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This Legacy journal article was published in Volume 5, November 1994, and has not been updated since publication. Please use the search facility above to find regularly-updated information about this topic elsewhere on the HEASARC site.

Einstein Observatory (HEAO-2) Level 0 Data and Software at the HEASARC

L. Whitlock1 & M. Garcia2

1HEASARC/USRA

2SAO


The second High Energy Astrophysics Observatory (HEAO-2), launched by NASA on 13 November 1978, was renamed the Einstein Observatory after orbit was achieved. It was the first fully imaging X-ray telescope put into space, with an angular resolution of a few arcseconds, a field-of-view of tens of arcminutes, and a sensitivity ~1000 times greater than any mission before it. The mission ended in April 1981. The telescope had sensitivity over the energy range 0.2-3.5 keV. The satellite contained a high resolution X-ray telescope and focal plane assembly capable of positioning the focus at one of four instruments: a high resolution imaging detector (HRI), a broader field imaging proportional counter (IPC), a solid state spectrometer (SSS), and a Bragg crystal spectrometer (FPCS). It also contained a monitor proportional counter (MPC) aligned with the telescope, as well as a broad band filter spectrometer (BBFS) and an objective grating spectrometer (OGS) to be used with the imaging detectors. There was an active attitude control system capable of arcminute pointing and arc second attitude determination.

The Einstein Level 0 data set now archived at the HEASARC contains raw, telemetry data from the HRI and IPC detectors. These were two associated instruments located at the focal plane.

The IPC was a position sensitive proportional counter which provided good efficiency and full focal plane coverage, with moderate spatial and spectral resolution. There were 2 such assemblies on Einstein, identical except for the entrance window material. The IPC had a FOV of 75' x 75', with a spatial resolution of ~1'. The effective detector area was ~100 cm2, and the time resolution was 63 msec. The energy range was 0.4-4.0 keV, and the background countrate was ~ 10-2 cts/sec.

The HRI was a digital X-ray camera which provided high spatial and temporal resolution over the central 25 arcmin of the Einstein focal plane. The instrument had no inherent spectral resolution, but spectral studies could be performed using an objective grating. There were 3 HRI detectors onboard, identical except for the UV opaque shade material. The HRI had a 25' diameter FOV, with a spatial resolution of 2" within 5' of the axis. The effective area was 20 cm2 at 0.25 keV; 10 cm2 at 1 keV; and 5 cm2 at 2 keV. The time resolution was 8 msec. The energy range was 0.15-3.0 keV. The background was ~5 x 10-3 cts/arcmin2/sec.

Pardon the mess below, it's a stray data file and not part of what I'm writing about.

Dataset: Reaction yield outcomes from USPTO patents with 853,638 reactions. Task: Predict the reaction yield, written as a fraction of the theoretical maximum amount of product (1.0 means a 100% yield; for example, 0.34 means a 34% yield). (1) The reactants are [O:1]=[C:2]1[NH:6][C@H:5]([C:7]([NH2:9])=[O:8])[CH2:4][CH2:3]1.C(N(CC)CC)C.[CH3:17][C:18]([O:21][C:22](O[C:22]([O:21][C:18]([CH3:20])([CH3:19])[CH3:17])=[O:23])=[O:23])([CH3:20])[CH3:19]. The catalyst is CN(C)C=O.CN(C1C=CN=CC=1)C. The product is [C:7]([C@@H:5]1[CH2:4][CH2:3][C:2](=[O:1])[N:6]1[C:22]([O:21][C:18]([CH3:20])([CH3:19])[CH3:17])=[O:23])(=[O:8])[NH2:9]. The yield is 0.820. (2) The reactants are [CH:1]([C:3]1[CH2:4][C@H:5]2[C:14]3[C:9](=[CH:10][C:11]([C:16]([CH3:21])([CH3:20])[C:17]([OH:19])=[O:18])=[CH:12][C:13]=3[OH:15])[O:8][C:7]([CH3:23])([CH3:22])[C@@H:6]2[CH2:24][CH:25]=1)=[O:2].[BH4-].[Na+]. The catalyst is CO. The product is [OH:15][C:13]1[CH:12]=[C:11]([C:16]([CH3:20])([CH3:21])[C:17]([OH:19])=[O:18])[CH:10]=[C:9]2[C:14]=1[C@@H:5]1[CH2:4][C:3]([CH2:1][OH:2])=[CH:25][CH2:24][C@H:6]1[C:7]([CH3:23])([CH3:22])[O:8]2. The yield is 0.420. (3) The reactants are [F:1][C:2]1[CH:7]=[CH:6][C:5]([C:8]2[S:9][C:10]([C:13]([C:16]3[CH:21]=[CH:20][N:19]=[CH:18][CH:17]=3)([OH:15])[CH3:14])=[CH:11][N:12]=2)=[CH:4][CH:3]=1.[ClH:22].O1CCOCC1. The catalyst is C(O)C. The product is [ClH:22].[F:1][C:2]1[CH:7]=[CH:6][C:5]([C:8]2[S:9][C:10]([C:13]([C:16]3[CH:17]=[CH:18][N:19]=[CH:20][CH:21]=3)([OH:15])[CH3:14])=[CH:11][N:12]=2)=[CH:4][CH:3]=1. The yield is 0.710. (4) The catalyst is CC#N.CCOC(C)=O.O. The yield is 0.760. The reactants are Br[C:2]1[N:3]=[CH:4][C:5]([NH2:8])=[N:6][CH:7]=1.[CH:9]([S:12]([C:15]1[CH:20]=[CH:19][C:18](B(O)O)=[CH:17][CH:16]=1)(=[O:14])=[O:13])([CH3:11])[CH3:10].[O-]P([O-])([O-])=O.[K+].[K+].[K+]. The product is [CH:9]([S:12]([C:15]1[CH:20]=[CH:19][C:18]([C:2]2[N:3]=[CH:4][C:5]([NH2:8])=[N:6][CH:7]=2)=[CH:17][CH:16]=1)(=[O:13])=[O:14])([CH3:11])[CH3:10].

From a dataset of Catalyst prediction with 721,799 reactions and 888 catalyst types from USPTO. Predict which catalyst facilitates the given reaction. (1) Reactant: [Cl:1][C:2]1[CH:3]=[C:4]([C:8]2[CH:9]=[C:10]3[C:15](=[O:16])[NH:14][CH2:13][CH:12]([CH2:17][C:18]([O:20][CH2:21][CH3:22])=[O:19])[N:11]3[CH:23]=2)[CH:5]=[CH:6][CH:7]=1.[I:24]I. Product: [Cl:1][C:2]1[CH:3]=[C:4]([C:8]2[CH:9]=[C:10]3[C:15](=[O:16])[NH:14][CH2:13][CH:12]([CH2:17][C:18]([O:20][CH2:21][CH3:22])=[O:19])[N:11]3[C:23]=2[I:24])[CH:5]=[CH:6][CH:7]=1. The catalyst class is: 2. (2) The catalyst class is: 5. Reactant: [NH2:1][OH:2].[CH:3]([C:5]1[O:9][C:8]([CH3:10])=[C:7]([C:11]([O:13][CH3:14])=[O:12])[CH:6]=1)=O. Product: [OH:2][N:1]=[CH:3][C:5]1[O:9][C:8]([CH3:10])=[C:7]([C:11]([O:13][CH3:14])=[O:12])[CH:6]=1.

Along with the data, the Pipeline processing system necessary to process the data has also been installed at the HEASARC. This system consists of over 20,000 lines of Fortran and C code, and several INGRES databases describing the data. The processing system performs all the steps needed to take raw, telemetry data and produce a scientifically useful image for each observation. Specifically, it determines and applies:

	an aspect solution accurate to ~1"
	barycenter time corrections
	detector gain corrections, both temporal and spatial
	detector backgrounds
	source detection

The system is a direct port of the original Einstein Data Center Pipeline which ran on the Data General computers, but now runs on Sparc platforms. The output data formats are specific to the Pipeline system (i.e., .xpr files), but routines exist in IRAF/PROS to convert them to standard FITS format. There is extensive online documentation describing the data formats and how the system runs. This documentation can be found in legacy anonymous ftp area under /FTP/einstein/doc/level0.

The processing speed for the program has been increased by at least an order of magnitude. Originally, it took about 1 year to process the 2.5 years of Einstein data; now, on a small Sparc network, the same job takes only a few weeks of computer time. One could conceive of deriving incrementally improved calibrations (i.e., boresighting, flatfielding, gain corrections) and reprocessing the data in order to make use of them.

To run the Pipeline software on the Level 0 data, the user must either come to the HEASARC or work in conjunction with the HEASARC staff to put the required data online. Unless requested, the database will reside on a shelf rather than actively accessible in a jukebox. However, upon request, the data can be put online in a matter of hours, and made available to the user.


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